Won’t you be my neighbor? (Yes, even though we voted differently)
In the US, we just experienced one of the more intense presidential elections in our lifetime. You might be feeling celebratory or you might be feeling defeated. You might be ready to move on.
What can we learn about ourselves? Which issues did we feel most strongly about? How did we view the opposition? Did we think the issues the opposition felt strongly about didn’t matter compared to ours? Did we slip into judgement?
The voting system in the US is - usually - binary. You vote the Democrat or Republican ticket. A binary voting system simplifies the process. The problem with it is that we tend to group everyone as “you’re with me or against me”. As an example, Republicans mighty think Democrats care too much about universal healthcare while Democrats might think Republicans care too much about their 401K.
All or nothing type of thinking doesn’t apply well when considering how complex we are as human beings. The truth is, we can care about BOTH issues - universal healthcare and our 401Ks. And another truth is that we have more in common than our differences.
Optimism. Stability. Charity. Gratitude. Peace. Leadership. Ethics. Ambition. Teamwork. Resilience. Relationships. Success. These are just a few of the many values that we can probably find in ourselves and admire in our friends, loved ones and neighbors. When you are scratching your head trying to figure out why your neighbor voted one way, take a look at the value underneath the issues. Having a strong 401K means that a person might value security. Caring about universal healthcare means a person might value ethics. And since we are complex human beings, we are capable of admiring both security and ethics - and many more values.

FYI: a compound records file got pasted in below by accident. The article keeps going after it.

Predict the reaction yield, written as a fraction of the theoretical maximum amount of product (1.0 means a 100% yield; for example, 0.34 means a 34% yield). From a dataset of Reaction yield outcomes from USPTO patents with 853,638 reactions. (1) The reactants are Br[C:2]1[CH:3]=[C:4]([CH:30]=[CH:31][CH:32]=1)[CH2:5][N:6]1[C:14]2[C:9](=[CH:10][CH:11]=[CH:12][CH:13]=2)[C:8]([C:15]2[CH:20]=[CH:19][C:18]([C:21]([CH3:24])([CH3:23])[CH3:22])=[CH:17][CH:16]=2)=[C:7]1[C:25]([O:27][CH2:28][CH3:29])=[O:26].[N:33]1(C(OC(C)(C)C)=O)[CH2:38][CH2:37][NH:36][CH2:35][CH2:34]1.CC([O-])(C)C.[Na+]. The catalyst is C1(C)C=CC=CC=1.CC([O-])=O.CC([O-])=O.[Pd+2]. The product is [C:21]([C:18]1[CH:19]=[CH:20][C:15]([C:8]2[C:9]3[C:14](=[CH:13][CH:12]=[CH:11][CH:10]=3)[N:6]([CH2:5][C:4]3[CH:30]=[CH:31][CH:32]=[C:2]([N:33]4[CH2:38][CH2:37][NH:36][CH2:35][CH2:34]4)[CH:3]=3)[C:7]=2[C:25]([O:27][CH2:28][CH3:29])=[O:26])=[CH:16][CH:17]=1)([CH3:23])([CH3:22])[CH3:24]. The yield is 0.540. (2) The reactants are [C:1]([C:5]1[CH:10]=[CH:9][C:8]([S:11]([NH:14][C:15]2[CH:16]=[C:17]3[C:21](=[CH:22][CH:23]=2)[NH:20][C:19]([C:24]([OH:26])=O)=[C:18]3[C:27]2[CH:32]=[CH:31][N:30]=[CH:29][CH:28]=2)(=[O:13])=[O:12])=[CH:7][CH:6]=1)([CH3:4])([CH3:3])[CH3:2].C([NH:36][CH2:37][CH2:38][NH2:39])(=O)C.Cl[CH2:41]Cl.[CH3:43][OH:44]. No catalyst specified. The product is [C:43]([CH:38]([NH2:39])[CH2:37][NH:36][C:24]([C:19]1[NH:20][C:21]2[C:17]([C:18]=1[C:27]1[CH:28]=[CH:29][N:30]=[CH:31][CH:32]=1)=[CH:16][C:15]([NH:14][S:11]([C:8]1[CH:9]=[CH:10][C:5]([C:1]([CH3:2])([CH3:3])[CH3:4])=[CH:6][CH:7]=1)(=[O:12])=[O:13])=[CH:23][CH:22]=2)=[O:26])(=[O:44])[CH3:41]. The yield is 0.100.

And as complex human beings, we are adaptable, resilient and capable of change. We do really great work when we decide to look at our commonalities rather than our differences. So, the next time you find yourself getting heated due to political differences - ask yourself, what is the underlying value that we can agree on? Maybe it’s kindness. Since you can probably get onboard with that it will be easier to validate the other’s viewpoint around the value even though you don’t agree. Focusing on our common values will go a long way to bridging gaps that have felt too wide for too long.
Jenny Elledge is a Licensed Marriage and Family Therapist who specializes in couples counseling, sexual issues, faith and life transitions, mixed-faith relationships and parenting issues. She is well-versed in working with entrepreneurs and telecommuters and the intersection of work/home balance. Additionally, she assists those with anxiety, depression, ADHD, PTSD and trauma work. She offers both therapy and coaching services in-office and online for couples, adults, older children and teenagers.